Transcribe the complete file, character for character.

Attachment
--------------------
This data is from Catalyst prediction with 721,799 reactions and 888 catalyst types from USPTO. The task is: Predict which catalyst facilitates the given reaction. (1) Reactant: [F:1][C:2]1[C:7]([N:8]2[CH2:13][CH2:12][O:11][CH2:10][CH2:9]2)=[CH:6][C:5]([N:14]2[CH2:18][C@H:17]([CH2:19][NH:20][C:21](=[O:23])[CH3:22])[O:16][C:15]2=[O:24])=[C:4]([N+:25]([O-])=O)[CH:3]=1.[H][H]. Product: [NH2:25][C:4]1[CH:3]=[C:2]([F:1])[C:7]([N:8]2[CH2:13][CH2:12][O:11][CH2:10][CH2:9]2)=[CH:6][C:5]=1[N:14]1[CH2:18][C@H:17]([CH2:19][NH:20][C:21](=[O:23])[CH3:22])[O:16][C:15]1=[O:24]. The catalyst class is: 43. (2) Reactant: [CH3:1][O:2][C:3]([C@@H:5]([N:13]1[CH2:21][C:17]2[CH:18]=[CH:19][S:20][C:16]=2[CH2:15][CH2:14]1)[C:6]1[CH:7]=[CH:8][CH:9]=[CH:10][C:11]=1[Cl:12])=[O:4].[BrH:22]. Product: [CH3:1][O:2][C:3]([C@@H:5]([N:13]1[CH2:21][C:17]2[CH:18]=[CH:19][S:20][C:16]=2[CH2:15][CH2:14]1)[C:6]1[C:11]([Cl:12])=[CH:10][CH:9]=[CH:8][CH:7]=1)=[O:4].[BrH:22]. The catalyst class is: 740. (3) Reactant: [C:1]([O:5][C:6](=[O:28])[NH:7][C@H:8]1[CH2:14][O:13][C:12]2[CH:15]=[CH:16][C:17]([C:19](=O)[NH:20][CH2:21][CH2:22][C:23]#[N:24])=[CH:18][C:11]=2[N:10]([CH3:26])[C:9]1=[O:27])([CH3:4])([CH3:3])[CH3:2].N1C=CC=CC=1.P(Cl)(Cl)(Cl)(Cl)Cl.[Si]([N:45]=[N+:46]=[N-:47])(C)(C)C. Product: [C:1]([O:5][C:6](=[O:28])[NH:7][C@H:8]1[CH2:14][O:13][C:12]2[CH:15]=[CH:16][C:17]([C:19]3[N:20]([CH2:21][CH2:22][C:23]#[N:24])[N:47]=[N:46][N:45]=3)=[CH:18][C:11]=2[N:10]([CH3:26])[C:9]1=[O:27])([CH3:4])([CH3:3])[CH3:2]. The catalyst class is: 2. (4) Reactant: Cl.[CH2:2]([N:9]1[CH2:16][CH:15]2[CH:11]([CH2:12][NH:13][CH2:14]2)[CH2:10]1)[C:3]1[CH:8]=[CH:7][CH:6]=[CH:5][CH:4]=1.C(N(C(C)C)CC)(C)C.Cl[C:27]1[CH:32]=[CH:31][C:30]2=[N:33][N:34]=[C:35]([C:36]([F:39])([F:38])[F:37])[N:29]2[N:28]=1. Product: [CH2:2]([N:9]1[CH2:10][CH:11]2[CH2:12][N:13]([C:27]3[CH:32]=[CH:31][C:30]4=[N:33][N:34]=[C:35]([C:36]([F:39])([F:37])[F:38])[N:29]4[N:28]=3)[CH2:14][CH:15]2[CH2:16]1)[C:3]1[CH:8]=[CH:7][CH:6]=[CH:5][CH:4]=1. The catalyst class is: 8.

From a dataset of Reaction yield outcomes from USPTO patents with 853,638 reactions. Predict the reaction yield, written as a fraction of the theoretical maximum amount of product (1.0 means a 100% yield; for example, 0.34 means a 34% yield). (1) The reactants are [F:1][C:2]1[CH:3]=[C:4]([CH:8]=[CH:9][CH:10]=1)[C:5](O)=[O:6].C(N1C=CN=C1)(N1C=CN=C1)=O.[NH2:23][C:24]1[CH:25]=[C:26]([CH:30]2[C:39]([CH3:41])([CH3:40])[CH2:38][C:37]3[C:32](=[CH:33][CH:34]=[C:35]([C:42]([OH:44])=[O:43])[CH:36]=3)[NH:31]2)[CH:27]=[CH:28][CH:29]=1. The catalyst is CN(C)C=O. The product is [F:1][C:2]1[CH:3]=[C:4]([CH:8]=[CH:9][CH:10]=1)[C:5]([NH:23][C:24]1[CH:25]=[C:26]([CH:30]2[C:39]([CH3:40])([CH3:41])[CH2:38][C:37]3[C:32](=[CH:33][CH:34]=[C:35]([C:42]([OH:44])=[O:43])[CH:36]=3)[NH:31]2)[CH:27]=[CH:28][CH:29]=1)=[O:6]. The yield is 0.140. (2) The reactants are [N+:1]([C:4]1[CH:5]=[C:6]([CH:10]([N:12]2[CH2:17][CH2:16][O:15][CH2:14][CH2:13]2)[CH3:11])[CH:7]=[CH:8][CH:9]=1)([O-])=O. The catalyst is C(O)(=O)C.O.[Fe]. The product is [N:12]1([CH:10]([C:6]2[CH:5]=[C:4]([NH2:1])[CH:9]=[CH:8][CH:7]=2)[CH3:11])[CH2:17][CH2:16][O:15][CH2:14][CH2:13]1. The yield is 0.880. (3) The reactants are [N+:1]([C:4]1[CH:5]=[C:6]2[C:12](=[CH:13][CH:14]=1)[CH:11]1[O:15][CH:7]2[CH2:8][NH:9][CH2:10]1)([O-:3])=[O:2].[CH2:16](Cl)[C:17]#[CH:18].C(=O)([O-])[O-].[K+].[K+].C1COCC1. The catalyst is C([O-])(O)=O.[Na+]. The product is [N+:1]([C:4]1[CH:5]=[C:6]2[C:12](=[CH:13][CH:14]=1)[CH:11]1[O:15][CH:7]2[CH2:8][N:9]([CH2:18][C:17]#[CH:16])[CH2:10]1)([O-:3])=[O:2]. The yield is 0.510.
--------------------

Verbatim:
This data is from Catalyst prediction with 721,799 reactions and 888 catalyst types from USPTO. The task is: Predict which catalyst facilitates the given reaction. (1) Reactant: [F:1][C:2]1[C:7]([N:8]2[CH2:13][CH2:12][O:11][CH2:10][CH2:9]2)=[CH:6][C:5]([N:14]2[CH2:18][C@H:17]([CH2:19][NH:20][C:21](=[O:23])[CH3:22])[O:16][C:15]2=[O:24])=[C:4]([N+:25]([O-])=O)[CH:3]=1.[H][H]. Product: [NH2:25][C:4]1[CH:3]=[C:2]([F:1])[C:7]([N:8]2[CH2:13][CH2:12][O:11][CH2:10][CH2:9]2)=[CH:6][C:5]=1[N:14]1[CH2:18][C@H:17]([CH2:19][NH:20][C:21](=[O:23])[CH3:22])[O:16][C:15]1=[O:24]. The catalyst class is: 43. (2) Reactant: [CH3:1][O:2][C:3]([C@@H:5]([N:13]1[CH2:21][C:17]2[CH:18]=[CH:19][S:20][C:16]=2[CH2:15][CH2:14]1)[C:6]1[CH:7]=[CH:8][CH:9]=[CH:10][C:11]=1[Cl:12])=[O:4].[BrH:22]. Product: [CH3:1][O:2][C:3]([C@@H:5]([N:13]1[CH2:21][C:17]2[CH:18]=[CH:19][S:20][C:16]=2[CH2:15][CH2:14]1)[C:6]1[C:11]([Cl:12])=[CH:10][CH:9]=[CH:8][CH:7]=1)=[O:4].[BrH:22]. The catalyst class is: 740. (3) Reactant: [C:1]([O:5][C:6](=[O:28])[NH:7][C@H:8]1[CH2:14][O:13][C:12]2[CH:15]=[CH:16][C:17]([C:19](=O)[NH:20][CH2:21][CH2:22][C:23]#[N:24])=[CH:18][C:11]=2[N:10]([CH3:26])[C:9]1=[O:27])([CH3:4])([CH3:3])[CH3:2].N1C=CC=CC=1.P(Cl)(Cl)(Cl)(Cl)Cl.[Si]([N:45]=[N+:46]=[N-:47])(C)(C)C. Product: [C:1]([O:5][C:6](=[O:28])[NH:7][C@H:8]1[CH2:14][O:13][C:12]2[CH:15]=[CH:16][C:17]([C:19]3[N:20]([CH2:21][CH2:22][C:23]#[N:24])[N:47]=[N:46][N:45]=3)=[CH:18][C:11]=2[N:10]([CH3:26])[C:9]1=[O:27])([CH3:4])([CH3:3])[CH3:2]. The catalyst class is: 2. (4) Reactant: Cl.[CH2:2]([N:9]1[CH2:16][CH:15]2[CH:11]([CH2:12][NH:13][CH2:14]2)[CH2:10]1)[C:3]1[CH:8]=[CH:7][CH:6]=[CH:5][CH:4]=1.C(N(C(C)C)CC)(C)C.Cl[C:27]1[CH:32]=[CH:31][C:30]2=[N:33][N:34]=[C:35]([C:36]([F:39])([F:38])[F:37])[N:29]2[N:28]=1. Product: [CH2:2]([N:9]1[CH2:10][CH:11]2[CH2:12][N:13]([C:27]3[CH:32]=[CH:31][C:30]4=[N:33][N:34]=[C:35]([C:36]([F:39])([F:37])[F:38])[N:29]4[N:28]=3)[CH2:14][CH:15]2[CH2:16]1)[C:3]1[CH:8]=[CH:7][CH:6]=[CH:5][CH:4]=1. The catalyst class is: 8.

From a dataset of Reaction yield outcomes from USPTO patents with 853,638 reactions. Predict the reaction yield, written as a fraction of the theoretical maximum amount of product (1.0 means a 100% yield; for example, 0.34 means a 34% yield). (1) The reactants are [F:1][C:2]1[CH:3]=[C:4]([CH:8]=[CH:9][CH:10]=1)[C:5](O)=[O:6].C(N1C=CN=C1)(N1C=CN=C1)=O.[NH2:23][C:24]1[CH:25]=[C:26]([CH:30]2[C:39]([CH3:41])([CH3:40])[CH2:38][C:37]3[C:32](=[CH:33][CH:34]=[C:35]([C:42]([OH:44])=[O:43])[CH:36]=3)[NH:31]2)[CH:27]=[CH:28][CH:29]=1. The catalyst is CN(C)C=O. The product is [F:1][C:2]1[CH:3]=[C:4]([CH:8]=[CH:9][CH:10]=1)[C:5]([NH:23][C:24]1[CH:25]=[C:26]([CH:30]2[C:39]([CH3:40])([CH3:41])[CH2:38][C:37]3[C:32](=[CH:33][CH:34]=[C:35]([C:42]([OH:44])=[O:43])[CH:36]=3)[NH:31]2)[CH:27]=[CH:28][CH:29]=1)=[O:6]. The yield is 0.140. (2) The reactants are [N+:1]([C:4]1[CH:5]=[C:6]([CH:10]([N:12]2[CH2:17][CH2:16][O:15][CH2:14][CH2:13]2)[CH3:11])[CH:7]=[CH:8][CH:9]=1)([O-])=O. The catalyst is C(O)(=O)C.O.[Fe]. The product is [N:12]1([CH:10]([C:6]2[CH:5]=[C:4]([NH2:1])[CH:9]=[CH:8][CH:7]=2)[CH3:11])[CH2:17][CH2:16][O:15][CH2:14][CH2:13]1. The yield is 0.880. (3) The reactants are [N+:1]([C:4]1[CH:5]=[C:6]2[C:12](=[CH:13][CH:14]=1)[CH:11]1[O:15][CH:7]2[CH2:8][NH:9][CH2:10]1)([O-:3])=[O:2].[CH2:16](Cl)[C:17]#[CH:18].C(=O)([O-])[O-].[K+].[K+].C1COCC1. The catalyst is C([O-])(O)=O.[Na+]. The product is [N+:1]([C:4]1[CH:5]=[C:6]2[C:12](=[CH:13][CH:14]=1)[CH:11]1[O:15][CH:7]2[CH2:8][N:9]([CH2:18][C:17]#[CH:16])[CH2:10]1)([O-:3])=[O:2]. The yield is 0.510.